Mr. Clinesmith’s lawyers also argued that their client did not try to hide the C.I.A. email from other law enforcement officials as they sought the final renewal of the Page wiretap. Mr. Clinesmith had provided the unchanged C.I.A. email to Crossfire Hurricane agents and the Justice Department lawyer drafting the original wiretap application.
Mr. Clinesmith had also urged investigators to send any information about an informant’s meeting in October 2016 with Mr. Page, including any exculpatory statements, to the Justice Department lawyer drafting the wiretap application. Mr. Clinesmith said this was “probably the most important” information to provide to the lawyer drafting the wiretap application.
Mr. Clinesmith was among the F.B.I. officials whom Mr. Mueller removed from the Russia investigation after Mr. Horowitz found messages they had exchanged expressing political animus against Mr. Trump. Shortly after Mr. Trump’s election victory, Mr. Clinesmith texted another official: “I honestly feel like there is going to be a lot more gun issues, too, the crazies won finally. This is the tea party on steroids. And the GOP is going to be lost.”
In another text, he wrote, “viva le resistance.”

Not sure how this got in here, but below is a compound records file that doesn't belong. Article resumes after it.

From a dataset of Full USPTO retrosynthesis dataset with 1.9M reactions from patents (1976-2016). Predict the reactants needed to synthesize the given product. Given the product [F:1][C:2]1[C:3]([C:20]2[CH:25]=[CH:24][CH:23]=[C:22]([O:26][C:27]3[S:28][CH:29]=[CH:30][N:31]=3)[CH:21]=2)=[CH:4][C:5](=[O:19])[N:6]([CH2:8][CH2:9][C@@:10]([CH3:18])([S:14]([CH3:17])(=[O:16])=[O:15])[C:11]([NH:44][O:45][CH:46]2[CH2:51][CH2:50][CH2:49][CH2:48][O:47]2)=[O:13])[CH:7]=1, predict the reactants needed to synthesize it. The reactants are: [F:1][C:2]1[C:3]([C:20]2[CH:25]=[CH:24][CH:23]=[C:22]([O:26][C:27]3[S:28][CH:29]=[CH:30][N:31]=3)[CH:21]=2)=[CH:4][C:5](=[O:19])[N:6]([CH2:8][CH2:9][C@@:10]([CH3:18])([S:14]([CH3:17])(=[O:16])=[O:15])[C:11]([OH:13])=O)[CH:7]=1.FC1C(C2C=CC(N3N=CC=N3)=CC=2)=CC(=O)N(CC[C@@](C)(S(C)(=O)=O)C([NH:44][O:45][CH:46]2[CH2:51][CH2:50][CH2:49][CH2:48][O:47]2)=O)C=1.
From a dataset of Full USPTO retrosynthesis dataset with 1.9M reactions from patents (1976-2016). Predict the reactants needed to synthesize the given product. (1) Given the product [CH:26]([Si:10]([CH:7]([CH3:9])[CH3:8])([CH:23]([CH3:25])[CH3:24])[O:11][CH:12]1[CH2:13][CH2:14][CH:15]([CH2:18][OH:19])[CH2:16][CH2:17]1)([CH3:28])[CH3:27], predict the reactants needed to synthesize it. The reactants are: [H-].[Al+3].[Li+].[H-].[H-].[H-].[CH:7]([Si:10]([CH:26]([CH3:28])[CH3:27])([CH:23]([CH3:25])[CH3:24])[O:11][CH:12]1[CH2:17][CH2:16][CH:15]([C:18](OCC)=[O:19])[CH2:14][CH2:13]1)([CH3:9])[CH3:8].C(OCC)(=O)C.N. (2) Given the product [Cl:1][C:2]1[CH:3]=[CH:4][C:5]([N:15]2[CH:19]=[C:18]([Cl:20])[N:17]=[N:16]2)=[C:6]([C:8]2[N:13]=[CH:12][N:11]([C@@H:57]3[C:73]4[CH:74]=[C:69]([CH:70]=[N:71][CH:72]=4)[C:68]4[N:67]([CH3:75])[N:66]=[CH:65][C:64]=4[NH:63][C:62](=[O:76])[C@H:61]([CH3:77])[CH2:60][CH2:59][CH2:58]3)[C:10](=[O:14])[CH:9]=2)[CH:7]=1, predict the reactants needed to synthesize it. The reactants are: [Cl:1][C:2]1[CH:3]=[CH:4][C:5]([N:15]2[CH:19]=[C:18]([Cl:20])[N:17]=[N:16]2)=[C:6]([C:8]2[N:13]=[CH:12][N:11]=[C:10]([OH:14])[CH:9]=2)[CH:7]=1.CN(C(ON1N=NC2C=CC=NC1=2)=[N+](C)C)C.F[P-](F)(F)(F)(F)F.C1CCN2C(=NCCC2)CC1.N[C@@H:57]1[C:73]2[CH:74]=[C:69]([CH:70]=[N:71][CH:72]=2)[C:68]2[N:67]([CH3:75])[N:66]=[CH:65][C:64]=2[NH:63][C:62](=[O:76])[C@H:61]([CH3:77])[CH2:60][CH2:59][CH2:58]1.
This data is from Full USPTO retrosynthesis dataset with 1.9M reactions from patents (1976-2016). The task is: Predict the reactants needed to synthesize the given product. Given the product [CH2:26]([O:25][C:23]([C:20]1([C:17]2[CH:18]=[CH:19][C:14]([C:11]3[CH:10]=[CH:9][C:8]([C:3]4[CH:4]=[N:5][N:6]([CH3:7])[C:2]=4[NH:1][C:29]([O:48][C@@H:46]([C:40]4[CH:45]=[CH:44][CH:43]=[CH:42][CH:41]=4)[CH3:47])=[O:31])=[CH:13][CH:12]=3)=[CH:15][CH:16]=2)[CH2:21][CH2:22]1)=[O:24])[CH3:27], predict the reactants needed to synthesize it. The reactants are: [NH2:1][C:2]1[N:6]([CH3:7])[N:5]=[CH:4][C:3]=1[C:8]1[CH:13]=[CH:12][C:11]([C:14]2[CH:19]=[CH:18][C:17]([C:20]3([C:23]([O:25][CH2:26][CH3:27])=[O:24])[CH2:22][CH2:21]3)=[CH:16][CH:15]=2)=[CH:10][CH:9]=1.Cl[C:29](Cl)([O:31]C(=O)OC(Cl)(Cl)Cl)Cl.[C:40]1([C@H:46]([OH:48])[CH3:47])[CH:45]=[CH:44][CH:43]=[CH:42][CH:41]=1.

Mr. Clinesmith told the inspector general that he was expressing his personal views but did not let them affect his work.
Mr. Clinesmith also argued against the prospect of wiretapping another former Trump campaign adviser, George Papadopoulos, who served two weeks in jail on a charge of lying to the F.B.I., according to the Horowitz report. The inspector general said the bureau never sought to surveil him.
The prosecution of Mr. Clinesmith is just one aspect of Mr. Durham’s expansive investigation. He has also been examining the intelligence community’s most explosive conclusion about Russian interference in the 2016 election: that President Vladimir V. Putin intervened to benefit Mr. Trump.
Mr. Durham has also been scrutinizing the F.B.I.’s use in the wiretap applications of a notorious dossier that was compiled by a British former intelligence officer, Christopher Steele. “The F.B.I. has been, and will continue to be, fully cooperative with Mr. Durham’s review,” a press representative for the bureau said in a statement. “This includes providing documents and assigning personnel to assist his team.”
Mr. Durham, who has previously investigated F.B.I. and C.I.A. abuses, has not tipped his hand at what he has found, though Mr. Barr has said some of the findings are “troubling.” Mr. Durham has said in a rare statement that he disagreed with some of Mr. Horowitz’s conclusions about how and why the F.B.I. opened the inquiry in the summer of 2016.